Although they may text while they drive, I think the next generation of young people has greater wisdom than we do. I came to this conclusion after listening to futurist author of Live First, Work Second and social economist extraordinaire Rebecca Ryan. Ryan spoke at the Downtown Sacramento Partnership breakfast earlier this month, where she explained how communities could attract the best and the brightest of the new generation.
According to Ryan, young people look for a city with great nightspots, affordable housing and green spaces. Then they are willing to make sacrifices, including taking a lower-paying job, to stay there. So if a community wants to attract the next generation, it needs to be a great place to live. This makes sense to me. If you are young, making a good wage, but living in a boring unattractive city, what’s the point?
What about our fair city? What if we could wave a magic wand and improve on Sacramento? Imagine that we had schools with great art and music programs, well-paved roads and clean air, hundreds of free concerts, bike lanes and trees all over town, public transportation that got you everywhere you needed to go, housing for the homeless, programs for seniors and a vibrant downtown full of night life.
You may be asking, “What’s the catch?” The catch: You give up 5 percent of your income. If you live in an average Sacramento household, you’re bringing in $60,000 a year. In order to live in the new and improved Sacramento, would you be willing to make only $57,000? What would you choose?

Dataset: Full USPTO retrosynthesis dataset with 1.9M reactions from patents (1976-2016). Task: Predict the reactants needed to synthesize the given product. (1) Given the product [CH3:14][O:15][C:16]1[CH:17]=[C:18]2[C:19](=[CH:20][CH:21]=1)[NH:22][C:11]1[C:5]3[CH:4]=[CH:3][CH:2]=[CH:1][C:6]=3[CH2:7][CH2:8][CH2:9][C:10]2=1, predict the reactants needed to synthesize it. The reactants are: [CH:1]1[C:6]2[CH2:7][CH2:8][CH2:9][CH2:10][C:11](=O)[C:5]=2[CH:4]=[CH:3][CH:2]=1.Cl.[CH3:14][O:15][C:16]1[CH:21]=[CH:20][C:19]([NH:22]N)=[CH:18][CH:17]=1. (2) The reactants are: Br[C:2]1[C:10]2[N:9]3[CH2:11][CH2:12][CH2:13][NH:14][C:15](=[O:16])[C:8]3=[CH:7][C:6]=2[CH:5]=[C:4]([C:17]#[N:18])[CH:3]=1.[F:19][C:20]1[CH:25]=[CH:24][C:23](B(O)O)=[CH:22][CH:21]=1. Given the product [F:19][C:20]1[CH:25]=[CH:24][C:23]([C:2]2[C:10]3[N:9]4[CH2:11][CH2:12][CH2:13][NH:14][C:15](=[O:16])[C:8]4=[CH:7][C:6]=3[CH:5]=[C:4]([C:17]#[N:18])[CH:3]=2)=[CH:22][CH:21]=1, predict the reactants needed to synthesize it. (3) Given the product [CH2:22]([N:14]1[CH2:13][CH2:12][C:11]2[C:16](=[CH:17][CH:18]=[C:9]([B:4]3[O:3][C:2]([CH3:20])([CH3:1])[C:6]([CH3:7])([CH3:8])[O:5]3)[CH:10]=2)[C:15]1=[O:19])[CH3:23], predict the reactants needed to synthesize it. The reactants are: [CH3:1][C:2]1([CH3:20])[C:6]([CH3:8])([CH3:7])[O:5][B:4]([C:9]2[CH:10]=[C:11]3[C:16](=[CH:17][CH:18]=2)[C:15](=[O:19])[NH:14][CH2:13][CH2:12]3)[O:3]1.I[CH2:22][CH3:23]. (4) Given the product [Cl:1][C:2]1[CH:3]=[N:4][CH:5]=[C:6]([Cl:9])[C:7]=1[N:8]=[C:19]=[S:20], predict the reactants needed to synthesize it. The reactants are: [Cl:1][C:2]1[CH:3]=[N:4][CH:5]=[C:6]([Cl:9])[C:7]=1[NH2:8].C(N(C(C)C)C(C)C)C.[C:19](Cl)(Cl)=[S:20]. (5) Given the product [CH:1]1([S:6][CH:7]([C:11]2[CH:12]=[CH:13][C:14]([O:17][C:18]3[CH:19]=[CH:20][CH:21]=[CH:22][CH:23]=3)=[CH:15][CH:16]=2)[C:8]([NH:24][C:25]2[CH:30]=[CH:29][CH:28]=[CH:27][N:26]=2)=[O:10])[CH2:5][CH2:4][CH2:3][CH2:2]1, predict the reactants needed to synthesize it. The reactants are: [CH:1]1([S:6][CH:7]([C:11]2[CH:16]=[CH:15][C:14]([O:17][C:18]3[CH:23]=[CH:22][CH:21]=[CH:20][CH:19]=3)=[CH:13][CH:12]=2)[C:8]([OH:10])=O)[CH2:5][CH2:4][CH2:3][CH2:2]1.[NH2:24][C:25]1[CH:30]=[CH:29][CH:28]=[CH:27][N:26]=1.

I think most of us would choose the new and improved city. We have roughly 1 million households in the greater Sacramento area. If each household contributed 5 percent of their income, that would be $3 billion. If businesses contributed another billion, we would have $4 billion to put toward improving our city. This money would go a long way toward fixing current government deficits and creating a great city.
Perhaps we could not accomplish every single one of these improvements. But many of these changes would save money over the long run. If we improved schools and offered better after-school programs, it would reduce the dropout rate, which would help to reduce crime and the costs associated with crime. If we increased arts funding, we would see more tourists and their dollars. If we increased transit funding, over time we would see increased density, improved air quality and a more vibrant urban setting. The list goes on and on.
The next generation has got it right: Where you live matters. And they’re willing to take a pay cut to live in a better place. Maybe the rest of us should follow their example and consider doing the same, to help preserve and improve upon the community we live in.